about 8 per cent (240,000) were African-American; the latter’s relationships
with British women resulted in the birth of an estimated 2,000 babies. The
African-American press named these children ‘brown babies’; the British called
them ‘half-castes’. Black GIs, in this segregated army, were forbidden to marry
their white girlfriends. Up to half of the mothers of these babies, faced with
the stigma of illegitimacy and a mixed-race child, gave their children up for
adoption. The outcome for these children tended to be long-term residency in
children’s homes, sometimes followed by fostering and occasionally adoption, but
adoption societies frequently would not take on ‘coloured’ children, who were
thought to be ‘too hard to place’. There has been minimal study of these
children and the difficulties they faced, such as racism in a (then) very white
Britain, lack of family or a clear identity. Accessibly written and illustrated
with numerous photographs, this book presents the stories of over forty of these
children. While some of the accounts of early childhood are heart-breaking,
there are also many uplifting narratives of finding American fathers and gaining
a sense of self and of heritage.
Screening the Hollywood Rebels in 1950s Britain explores the relationship between classic American films about juvenile delinquency and British popular youth culture in the mid-twentieth century. The book examines the censorship, publicity and fandom surrounding such Hollywood films as The Wild One, Blackboard Jungle, Rebel Without a Cause, Rock Around the Clock and Jailhouse Rock alongside such British films as The Blue Lamp, Spare the Rod and Serious Charge. Intersecting with star studies and social and cultural history, this is the first book to re-vision the stardom surrounding three extraordinarily influential Hollywood stars: Marlon Brando, James Dean and Elvis Presley. By looking specifically at the meanings of these American stars to British fans, this analysis provides a logical and sustained narrative that explains how and why these Hollywood images fed into, and disrupted, British cultural life. Screening the Hollywood Rebels in 1950s Britain is based upon a wide range of sources including censorship records, both mainstream and trade newspapers and periodicals, archival accounts and memoirs, as well as the films themselves. The book is a timely intervention of film culture and focuses on key questions about screen violence and censorship, masculinity and transnational stardom, method acting and performance, Americanisation and popular post-war British culture. The book is essential reading for researchers, academics and students of film and social and cultural history, alongside general readers interested in the links between the media and popular youth culture in the 1950s.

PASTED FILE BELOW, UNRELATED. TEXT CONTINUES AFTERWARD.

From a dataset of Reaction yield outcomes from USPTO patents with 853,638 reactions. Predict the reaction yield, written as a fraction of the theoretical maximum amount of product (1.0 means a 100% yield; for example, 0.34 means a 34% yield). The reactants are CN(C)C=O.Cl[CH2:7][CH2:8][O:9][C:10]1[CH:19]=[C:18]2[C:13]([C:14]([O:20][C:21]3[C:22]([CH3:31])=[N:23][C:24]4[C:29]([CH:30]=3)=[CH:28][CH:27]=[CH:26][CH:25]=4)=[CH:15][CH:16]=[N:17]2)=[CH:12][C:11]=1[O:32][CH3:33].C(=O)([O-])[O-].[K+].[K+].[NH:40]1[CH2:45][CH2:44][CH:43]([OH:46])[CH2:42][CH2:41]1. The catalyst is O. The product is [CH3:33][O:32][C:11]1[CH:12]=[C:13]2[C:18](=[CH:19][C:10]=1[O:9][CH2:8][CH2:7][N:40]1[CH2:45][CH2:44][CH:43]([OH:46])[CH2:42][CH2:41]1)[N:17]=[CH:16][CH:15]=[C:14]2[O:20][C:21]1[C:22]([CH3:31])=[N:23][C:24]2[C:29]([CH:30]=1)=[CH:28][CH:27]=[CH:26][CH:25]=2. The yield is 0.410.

‘applied to socio-cultural processes and
phenomena which go far beyond the specifics of one industry’. 8 Chief amongst these socio-cultural
processes was the demographic change amongst Britain’s traditional
cinema audience: the urban working class. This decline in audiences is
discussed in the context of both a transformation in the make-up of
post-warsociety, and the development of television. The widely perceived